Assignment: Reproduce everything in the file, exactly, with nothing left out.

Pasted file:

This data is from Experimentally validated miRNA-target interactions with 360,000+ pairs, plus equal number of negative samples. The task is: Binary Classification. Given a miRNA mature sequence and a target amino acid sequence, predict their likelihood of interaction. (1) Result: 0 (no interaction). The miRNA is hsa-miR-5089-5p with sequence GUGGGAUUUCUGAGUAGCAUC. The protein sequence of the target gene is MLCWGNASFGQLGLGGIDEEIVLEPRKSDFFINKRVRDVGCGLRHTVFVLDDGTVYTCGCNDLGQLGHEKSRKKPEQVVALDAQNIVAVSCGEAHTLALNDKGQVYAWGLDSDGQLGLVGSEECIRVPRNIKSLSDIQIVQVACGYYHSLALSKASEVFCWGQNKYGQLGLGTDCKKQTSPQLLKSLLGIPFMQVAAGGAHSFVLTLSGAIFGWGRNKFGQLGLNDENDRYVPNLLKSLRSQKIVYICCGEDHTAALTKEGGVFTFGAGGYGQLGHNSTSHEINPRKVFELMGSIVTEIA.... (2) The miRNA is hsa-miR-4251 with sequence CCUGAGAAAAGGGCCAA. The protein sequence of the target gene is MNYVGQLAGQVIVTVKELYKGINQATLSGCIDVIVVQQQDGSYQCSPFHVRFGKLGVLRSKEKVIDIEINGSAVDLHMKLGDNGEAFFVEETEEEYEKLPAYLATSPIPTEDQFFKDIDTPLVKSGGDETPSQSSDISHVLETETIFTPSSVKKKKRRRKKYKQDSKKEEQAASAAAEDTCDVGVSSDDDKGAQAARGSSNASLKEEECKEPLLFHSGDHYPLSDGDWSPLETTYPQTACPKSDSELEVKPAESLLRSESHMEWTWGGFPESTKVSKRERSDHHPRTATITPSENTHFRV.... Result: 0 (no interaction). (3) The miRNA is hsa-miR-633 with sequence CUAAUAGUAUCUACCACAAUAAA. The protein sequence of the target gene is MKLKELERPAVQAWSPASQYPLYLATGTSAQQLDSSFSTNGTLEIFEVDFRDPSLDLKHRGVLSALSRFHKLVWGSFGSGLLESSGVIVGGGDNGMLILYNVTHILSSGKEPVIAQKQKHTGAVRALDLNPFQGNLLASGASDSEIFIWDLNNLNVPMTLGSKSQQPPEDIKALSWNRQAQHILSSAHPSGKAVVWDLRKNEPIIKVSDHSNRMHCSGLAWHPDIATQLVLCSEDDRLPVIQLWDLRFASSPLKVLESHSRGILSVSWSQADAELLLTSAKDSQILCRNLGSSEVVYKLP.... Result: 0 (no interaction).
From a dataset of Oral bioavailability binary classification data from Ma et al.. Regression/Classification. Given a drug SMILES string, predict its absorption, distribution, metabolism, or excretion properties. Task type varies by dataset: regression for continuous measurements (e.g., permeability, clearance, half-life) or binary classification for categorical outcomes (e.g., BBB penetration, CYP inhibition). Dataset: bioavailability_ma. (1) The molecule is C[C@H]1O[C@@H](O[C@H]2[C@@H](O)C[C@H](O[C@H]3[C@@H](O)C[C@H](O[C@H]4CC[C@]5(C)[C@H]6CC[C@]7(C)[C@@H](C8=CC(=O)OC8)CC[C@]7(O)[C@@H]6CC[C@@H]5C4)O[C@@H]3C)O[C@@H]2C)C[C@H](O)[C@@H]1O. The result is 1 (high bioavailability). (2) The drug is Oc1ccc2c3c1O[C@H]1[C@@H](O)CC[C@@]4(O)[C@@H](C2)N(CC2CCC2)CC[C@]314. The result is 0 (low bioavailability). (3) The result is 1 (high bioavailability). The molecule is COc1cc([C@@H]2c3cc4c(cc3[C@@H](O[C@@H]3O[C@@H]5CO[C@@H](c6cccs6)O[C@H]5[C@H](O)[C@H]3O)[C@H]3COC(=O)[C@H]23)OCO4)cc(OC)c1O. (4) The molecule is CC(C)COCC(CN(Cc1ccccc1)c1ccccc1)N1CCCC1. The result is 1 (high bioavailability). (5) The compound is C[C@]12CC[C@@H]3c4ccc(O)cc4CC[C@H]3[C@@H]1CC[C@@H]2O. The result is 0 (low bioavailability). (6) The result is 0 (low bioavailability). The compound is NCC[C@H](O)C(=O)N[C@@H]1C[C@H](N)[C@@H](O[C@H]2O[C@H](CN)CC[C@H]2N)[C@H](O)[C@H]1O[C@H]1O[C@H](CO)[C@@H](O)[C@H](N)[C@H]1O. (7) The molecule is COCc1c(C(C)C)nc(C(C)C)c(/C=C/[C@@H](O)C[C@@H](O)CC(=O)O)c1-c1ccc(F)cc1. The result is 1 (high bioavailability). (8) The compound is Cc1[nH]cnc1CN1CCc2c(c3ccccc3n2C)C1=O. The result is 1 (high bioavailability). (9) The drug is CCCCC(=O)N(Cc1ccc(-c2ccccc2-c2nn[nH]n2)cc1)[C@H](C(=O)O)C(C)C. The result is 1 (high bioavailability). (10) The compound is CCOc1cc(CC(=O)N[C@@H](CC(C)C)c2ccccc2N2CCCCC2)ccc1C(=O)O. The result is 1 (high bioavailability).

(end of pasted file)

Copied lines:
This data is from Experimentally validated miRNA-target interactions with 360,000+ pairs, plus equal number of negative samples. The task is: Binary Classification. Given a miRNA mature sequence and a target amino acid sequence, predict their likelihood of interaction. (1) Result: 0 (no interaction). The miRNA is hsa-miR-5089-5p with sequence GUGGGAUUUCUGAGUAGCAUC. The protein sequence of the target gene is MLCWGNASFGQLGLGGIDEEIVLEPRKSDFFINKRVRDVGCGLRHTVFVLDDGTVYTCGCNDLGQLGHEKSRKKPEQVVALDAQNIVAVSCGEAHTLALNDKGQVYAWGLDSDGQLGLVGSEECIRVPRNIKSLSDIQIVQVACGYYHSLALSKASEVFCWGQNKYGQLGLGTDCKKQTSPQLLKSLLGIPFMQVAAGGAHSFVLTLSGAIFGWGRNKFGQLGLNDENDRYVPNLLKSLRSQKIVYICCGEDHTAALTKEGGVFTFGAGGYGQLGHNSTSHEINPRKVFELMGSIVTEIA.... (2) The miRNA is hsa-miR-4251 with sequence CCUGAGAAAAGGGCCAA. The protein sequence of the target gene is MNYVGQLAGQVIVTVKELYKGINQATLSGCIDVIVVQQQDGSYQCSPFHVRFGKLGVLRSKEKVIDIEINGSAVDLHMKLGDNGEAFFVEETEEEYEKLPAYLATSPIPTEDQFFKDIDTPLVKSGGDETPSQSSDISHVLETETIFTPSSVKKKKRRRKKYKQDSKKEEQAASAAAEDTCDVGVSSDDDKGAQAARGSSNASLKEEECKEPLLFHSGDHYPLSDGDWSPLETTYPQTACPKSDSELEVKPAESLLRSESHMEWTWGGFPESTKVSKRERSDHHPRTATITPSENTHFRV.... Result: 0 (no interaction). (3) The miRNA is hsa-miR-633 with sequence CUAAUAGUAUCUACCACAAUAAA. The protein sequence of the target gene is MKLKELERPAVQAWSPASQYPLYLATGTSAQQLDSSFSTNGTLEIFEVDFRDPSLDLKHRGVLSALSRFHKLVWGSFGSGLLESSGVIVGGGDNGMLILYNVTHILSSGKEPVIAQKQKHTGAVRALDLNPFQGNLLASGASDSEIFIWDLNNLNVPMTLGSKSQQPPEDIKALSWNRQAQHILSSAHPSGKAVVWDLRKNEPIIKVSDHSNRMHCSGLAWHPDIATQLVLCSEDDRLPVIQLWDLRFASSPLKVLESHSRGILSVSWSQADAELLLTSAKDSQILCRNLGSSEVVYKLP.... Result: 0 (no interaction).
From a dataset of Oral bioavailability binary classification data from Ma et al.. Regression/Classification. Given a drug SMILES string, predict its absorption, distribution, metabolism, or excretion properties. Task type varies by dataset: regression for continuous measurements (e.g., permeability, clearance, half-life) or binary classification for categorical outcomes (e.g., BBB penetration, CYP inhibition). Dataset: bioavailability_ma. (1) The molecule is C[C@H]1O[C@@H](O[C@H]2[C@@H](O)C[C@H](O[C@H]3[C@@H](O)C[C@H](O[C@H]4CC[C@]5(C)[C@H]6CC[C@]7(C)[C@@H](C8=CC(=O)OC8)CC[C@]7(O)[C@@H]6CC[C@@H]5C4)O[C@@H]3C)O[C@@H]2C)C[C@H](O)[C@@H]1O. The result is 1 (high bioavailability). (2) The drug is Oc1ccc2c3c1O[C@H]1[C@@H](O)CC[C@@]4(O)[C@@H](C2)N(CC2CCC2)CC[C@]314. The result is 0 (low bioavailability). (3) The result is 1 (high bioavailability). The molecule is COc1cc([C@@H]2c3cc4c(cc3[C@@H](O[C@@H]3O[C@@H]5CO[C@@H](c6cccs6)O[C@H]5[C@H](O)[C@H]3O)[C@H]3COC(=O)[C@H]23)OCO4)cc(OC)c1O. (4) The molecule is CC(C)COCC(CN(Cc1ccccc1)c1ccccc1)N1CCCC1. The result is 1 (high bioavailability). (5) The compound is C[C@]12CC[C@@H]3c4ccc(O)cc4CC[C@H]3[C@@H]1CC[C@@H]2O. The result is 0 (low bioavailability). (6) The result is 0 (low bioavailability). The compound is NCC[C@H](O)C(=O)N[C@@H]1C[C@H](N)[C@@H](O[C@H]2O[C@H](CN)CC[C@H]2N)[C@H](O)[C@H]1O[C@H]1O[C@H](CO)[C@@H](O)[C@H](N)[C@H]1O. (7) The molecule is COCc1c(C(C)C)nc(C(C)C)c(/C=C/[C@@H](O)C[C@@H](O)CC(=O)O)c1-c1ccc(F)cc1. The result is 1 (high bioavailability). (8) The compound is Cc1[nH]cnc1CN1CCc2c(c3ccccc3n2C)C1=O. The result is 1 (high bioavailability). (9) The drug is CCCCC(=O)N(Cc1ccc(-c2ccccc2-c2nn[nH]n2)cc1)[C@H](C(=O)O)C(C)C. The result is 1 (high bioavailability). (10) The compound is CCOc1cc(CC(=O)N[C@@H](CC(C)C)c2ccccc2N2CCCCC2)ccc1C(=O)O. The result is 1 (high bioavailability).